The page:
‘Well, I don’t suppose it would do any harm if I told you, would it? I mean you’re all my friends now, aren’t you?’
The three of them gave me a friendly stare.
I got comfortable again.
‘Well, I was born in Kempton Street, do you know it? No? Well, I don’t suppose you would know it, Colin, there’s no farms anywhere near Kempton Street, let me tell you. And you, Daisy, well I’m sure that you come from a much nicer part of town. Too good for Kempton Street, you. Oh, please don’t think that I’m being patronising there either, Daisy. It was meant as a compliment, honestly. You probably come from Bench Row, Castle Street, Clayborn Place or somewhere like that. Somewhere where film stars would live, yes that’s what I reckon. Mind you, Priest, there were a few ginger cats knocking about Kempton Street as I recall, so maybe you’ve been there on your travels! Ha, yeah, probably, Son!
Anyway, yeah, where was I? Ah yeah, so I was born in the back room of the house. No doctors and nurses around in those days for us, no way. We did everything the old fashioned way in our house. Yeah get mother on the bed with a few towels, a bowl of warm water and Bob’s your uncle. Hello world! My mother was alright though. She looked after us really well at first. There were a few of us like, so she certainly had a lot on her plate with us lot. There were seven of us in total. Four boys and three girls. The boys were called Kenny, Davey, Eddie and me, of course. Then the girls were called Peggy, Ella and Kim. I was the youngest of them all, so by the time I came along my mother had already worked out who her favourites were but that didn’t bother me really. It was obvious that I was the runt of the litter. The sprog that they never really planned for. And I sort of realised that early on and just came to terms with it. No big deal, is it? But our Kim, she was great, she sort of looked after me, you see. Took care of me. And she needed to and all, coz our Kenny, well he was horrible to me. Used to beat me up, he did. We were always fighting, me and our Kenny, and not by my choice either. It was him, our Kenny, he always had it in for me. Trip me up and stuff. He used to get me on the sly when nobody was looking and pick on me. He used to break things as well, and then blame it on me. My mother always used to take his word for it too coz he was the oldest, our Kenny, so she thought that he would have no reason to lie. Consequently I got the blame for it all, and she sort of stopped caring about me did my mother. But it was ok like, coz our Kim was there to look after me and it was ok.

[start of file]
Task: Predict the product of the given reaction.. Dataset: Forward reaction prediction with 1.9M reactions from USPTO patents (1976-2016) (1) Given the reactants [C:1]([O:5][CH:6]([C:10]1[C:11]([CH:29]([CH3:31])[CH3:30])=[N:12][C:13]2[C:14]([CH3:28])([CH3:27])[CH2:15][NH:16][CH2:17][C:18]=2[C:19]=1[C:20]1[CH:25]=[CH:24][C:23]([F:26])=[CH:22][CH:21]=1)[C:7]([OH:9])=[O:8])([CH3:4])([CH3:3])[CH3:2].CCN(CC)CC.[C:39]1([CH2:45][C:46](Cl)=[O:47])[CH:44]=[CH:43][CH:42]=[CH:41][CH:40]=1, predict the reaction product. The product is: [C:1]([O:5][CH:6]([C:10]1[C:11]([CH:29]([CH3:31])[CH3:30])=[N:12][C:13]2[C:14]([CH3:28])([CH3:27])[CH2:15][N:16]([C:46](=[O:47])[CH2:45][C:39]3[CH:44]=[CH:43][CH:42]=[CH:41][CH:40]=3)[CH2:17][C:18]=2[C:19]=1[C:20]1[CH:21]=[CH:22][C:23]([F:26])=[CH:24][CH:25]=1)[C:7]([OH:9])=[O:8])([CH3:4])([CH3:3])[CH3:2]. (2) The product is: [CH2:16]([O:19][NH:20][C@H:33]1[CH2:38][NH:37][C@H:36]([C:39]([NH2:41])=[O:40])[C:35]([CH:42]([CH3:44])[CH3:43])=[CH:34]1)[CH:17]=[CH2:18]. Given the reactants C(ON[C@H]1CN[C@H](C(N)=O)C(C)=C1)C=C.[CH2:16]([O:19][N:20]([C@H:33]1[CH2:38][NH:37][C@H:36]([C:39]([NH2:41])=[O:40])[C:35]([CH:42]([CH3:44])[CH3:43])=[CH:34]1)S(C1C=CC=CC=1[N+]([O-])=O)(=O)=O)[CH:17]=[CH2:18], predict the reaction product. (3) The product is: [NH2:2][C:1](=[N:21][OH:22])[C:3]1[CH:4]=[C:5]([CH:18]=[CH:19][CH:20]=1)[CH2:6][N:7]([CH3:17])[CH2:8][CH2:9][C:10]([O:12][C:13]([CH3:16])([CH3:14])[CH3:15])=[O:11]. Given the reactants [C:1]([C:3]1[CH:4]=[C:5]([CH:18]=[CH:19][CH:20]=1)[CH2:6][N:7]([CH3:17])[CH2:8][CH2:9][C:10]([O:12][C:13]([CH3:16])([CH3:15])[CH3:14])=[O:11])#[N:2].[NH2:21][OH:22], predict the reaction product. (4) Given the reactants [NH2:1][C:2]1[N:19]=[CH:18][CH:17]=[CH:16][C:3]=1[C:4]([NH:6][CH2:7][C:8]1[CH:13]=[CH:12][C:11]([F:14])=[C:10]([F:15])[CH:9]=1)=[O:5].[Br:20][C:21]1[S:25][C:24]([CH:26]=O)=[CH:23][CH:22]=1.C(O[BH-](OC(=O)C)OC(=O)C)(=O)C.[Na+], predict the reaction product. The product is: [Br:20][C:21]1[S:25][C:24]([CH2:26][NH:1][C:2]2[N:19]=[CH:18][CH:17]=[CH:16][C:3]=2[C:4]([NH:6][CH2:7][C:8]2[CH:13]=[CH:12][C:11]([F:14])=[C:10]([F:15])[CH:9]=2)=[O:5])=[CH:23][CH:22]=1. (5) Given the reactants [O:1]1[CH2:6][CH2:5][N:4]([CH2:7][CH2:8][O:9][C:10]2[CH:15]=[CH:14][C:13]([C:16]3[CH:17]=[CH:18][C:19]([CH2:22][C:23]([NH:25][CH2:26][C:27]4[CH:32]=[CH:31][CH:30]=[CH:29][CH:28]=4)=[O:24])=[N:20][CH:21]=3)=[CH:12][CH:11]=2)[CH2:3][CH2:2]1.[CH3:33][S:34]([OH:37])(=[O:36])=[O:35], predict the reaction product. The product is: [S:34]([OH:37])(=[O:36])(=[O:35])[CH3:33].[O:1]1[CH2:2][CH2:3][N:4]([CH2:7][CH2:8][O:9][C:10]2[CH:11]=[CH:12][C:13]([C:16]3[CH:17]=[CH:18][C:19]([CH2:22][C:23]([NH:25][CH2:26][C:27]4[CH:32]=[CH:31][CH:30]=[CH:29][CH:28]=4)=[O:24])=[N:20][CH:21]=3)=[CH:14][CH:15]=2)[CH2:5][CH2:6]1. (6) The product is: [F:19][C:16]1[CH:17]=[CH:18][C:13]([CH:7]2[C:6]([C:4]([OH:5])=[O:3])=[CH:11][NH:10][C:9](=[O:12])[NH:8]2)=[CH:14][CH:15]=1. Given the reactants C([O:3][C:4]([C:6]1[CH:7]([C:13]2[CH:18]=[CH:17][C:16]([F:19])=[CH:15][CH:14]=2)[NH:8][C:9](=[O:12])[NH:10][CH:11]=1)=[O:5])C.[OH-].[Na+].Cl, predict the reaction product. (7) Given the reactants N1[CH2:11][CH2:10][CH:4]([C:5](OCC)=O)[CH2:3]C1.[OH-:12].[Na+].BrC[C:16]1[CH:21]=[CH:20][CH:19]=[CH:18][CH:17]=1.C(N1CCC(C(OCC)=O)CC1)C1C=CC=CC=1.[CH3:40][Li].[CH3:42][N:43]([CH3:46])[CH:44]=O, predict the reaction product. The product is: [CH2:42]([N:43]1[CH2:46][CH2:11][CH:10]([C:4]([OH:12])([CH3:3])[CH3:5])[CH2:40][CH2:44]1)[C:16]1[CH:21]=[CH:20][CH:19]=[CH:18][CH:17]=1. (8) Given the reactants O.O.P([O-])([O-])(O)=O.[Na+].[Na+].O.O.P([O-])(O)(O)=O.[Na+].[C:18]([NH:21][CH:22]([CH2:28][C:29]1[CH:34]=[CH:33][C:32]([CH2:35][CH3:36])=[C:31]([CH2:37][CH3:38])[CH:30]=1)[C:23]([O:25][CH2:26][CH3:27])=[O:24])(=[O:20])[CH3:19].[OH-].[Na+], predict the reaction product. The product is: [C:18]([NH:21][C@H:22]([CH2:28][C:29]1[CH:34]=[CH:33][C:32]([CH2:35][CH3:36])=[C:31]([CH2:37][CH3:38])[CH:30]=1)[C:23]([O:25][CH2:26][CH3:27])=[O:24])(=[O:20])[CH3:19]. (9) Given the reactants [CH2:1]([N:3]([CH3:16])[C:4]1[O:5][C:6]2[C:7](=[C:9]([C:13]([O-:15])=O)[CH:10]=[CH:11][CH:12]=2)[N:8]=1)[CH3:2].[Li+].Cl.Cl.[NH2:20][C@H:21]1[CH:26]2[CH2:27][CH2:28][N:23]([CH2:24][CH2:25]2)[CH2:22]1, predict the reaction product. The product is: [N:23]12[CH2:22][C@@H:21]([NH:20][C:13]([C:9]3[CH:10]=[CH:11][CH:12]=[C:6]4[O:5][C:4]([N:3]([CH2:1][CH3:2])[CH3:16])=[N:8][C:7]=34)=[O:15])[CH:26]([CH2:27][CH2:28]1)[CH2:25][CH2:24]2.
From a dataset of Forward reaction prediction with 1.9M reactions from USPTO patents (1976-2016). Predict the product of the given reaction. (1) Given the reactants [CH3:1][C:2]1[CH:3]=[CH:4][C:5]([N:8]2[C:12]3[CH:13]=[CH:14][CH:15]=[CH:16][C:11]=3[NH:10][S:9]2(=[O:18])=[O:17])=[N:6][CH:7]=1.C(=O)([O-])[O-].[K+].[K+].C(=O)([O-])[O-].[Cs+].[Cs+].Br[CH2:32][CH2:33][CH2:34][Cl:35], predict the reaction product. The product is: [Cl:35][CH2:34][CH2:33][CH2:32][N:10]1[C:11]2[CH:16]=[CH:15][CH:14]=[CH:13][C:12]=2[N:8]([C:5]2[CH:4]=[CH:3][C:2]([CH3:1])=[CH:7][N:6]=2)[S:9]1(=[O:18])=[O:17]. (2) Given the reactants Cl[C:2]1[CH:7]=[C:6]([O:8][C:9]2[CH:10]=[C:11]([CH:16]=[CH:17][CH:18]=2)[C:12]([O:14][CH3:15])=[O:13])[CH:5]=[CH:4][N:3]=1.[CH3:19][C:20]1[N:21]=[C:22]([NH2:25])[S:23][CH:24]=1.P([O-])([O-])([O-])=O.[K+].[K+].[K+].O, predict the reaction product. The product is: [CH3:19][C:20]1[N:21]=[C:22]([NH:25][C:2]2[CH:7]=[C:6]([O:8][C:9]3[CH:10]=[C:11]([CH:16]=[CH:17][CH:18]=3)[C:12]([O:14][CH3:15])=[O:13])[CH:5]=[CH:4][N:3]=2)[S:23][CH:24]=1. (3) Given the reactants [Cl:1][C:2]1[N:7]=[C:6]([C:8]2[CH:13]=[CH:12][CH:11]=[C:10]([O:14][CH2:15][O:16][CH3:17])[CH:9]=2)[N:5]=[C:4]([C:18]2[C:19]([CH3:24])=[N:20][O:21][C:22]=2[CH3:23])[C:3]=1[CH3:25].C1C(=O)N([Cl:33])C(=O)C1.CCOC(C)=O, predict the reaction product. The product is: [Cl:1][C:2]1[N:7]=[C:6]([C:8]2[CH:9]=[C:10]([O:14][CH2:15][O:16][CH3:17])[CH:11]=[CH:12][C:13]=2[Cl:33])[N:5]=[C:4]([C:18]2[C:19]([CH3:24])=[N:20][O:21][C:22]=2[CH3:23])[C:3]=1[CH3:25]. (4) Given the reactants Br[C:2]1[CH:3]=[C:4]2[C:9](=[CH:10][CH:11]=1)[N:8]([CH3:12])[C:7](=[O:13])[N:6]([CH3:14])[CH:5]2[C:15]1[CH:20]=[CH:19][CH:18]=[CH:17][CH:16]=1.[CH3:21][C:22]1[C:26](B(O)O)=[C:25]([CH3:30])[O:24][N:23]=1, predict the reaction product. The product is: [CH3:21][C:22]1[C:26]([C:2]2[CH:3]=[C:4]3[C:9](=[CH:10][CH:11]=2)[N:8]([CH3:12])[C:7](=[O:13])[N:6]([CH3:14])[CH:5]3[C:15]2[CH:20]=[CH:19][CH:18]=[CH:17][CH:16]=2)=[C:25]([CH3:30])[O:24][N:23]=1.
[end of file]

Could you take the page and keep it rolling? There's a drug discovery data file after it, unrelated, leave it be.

But that’s sort of when it all changed. Suddenly things got bad. One day there was a knock at the front door; I remember it really well even though I was only young. There was some man standing there, someone who I’d never seen before. My mother was there too and so was our Davey and the man was talking to them all friendly, like. The next minute I knew, they had called our Kim over to them and then the man took her away. He gave something to my mother, maybe it was exchange for our Kim, I’m not sure, but that was the last time I ever saw my sister. This man, whoever he was, just took her. I cried and cried when she left and I asked my mother why she had sent my sister away from me but she just ignored me as if it didn’t matter what I thought.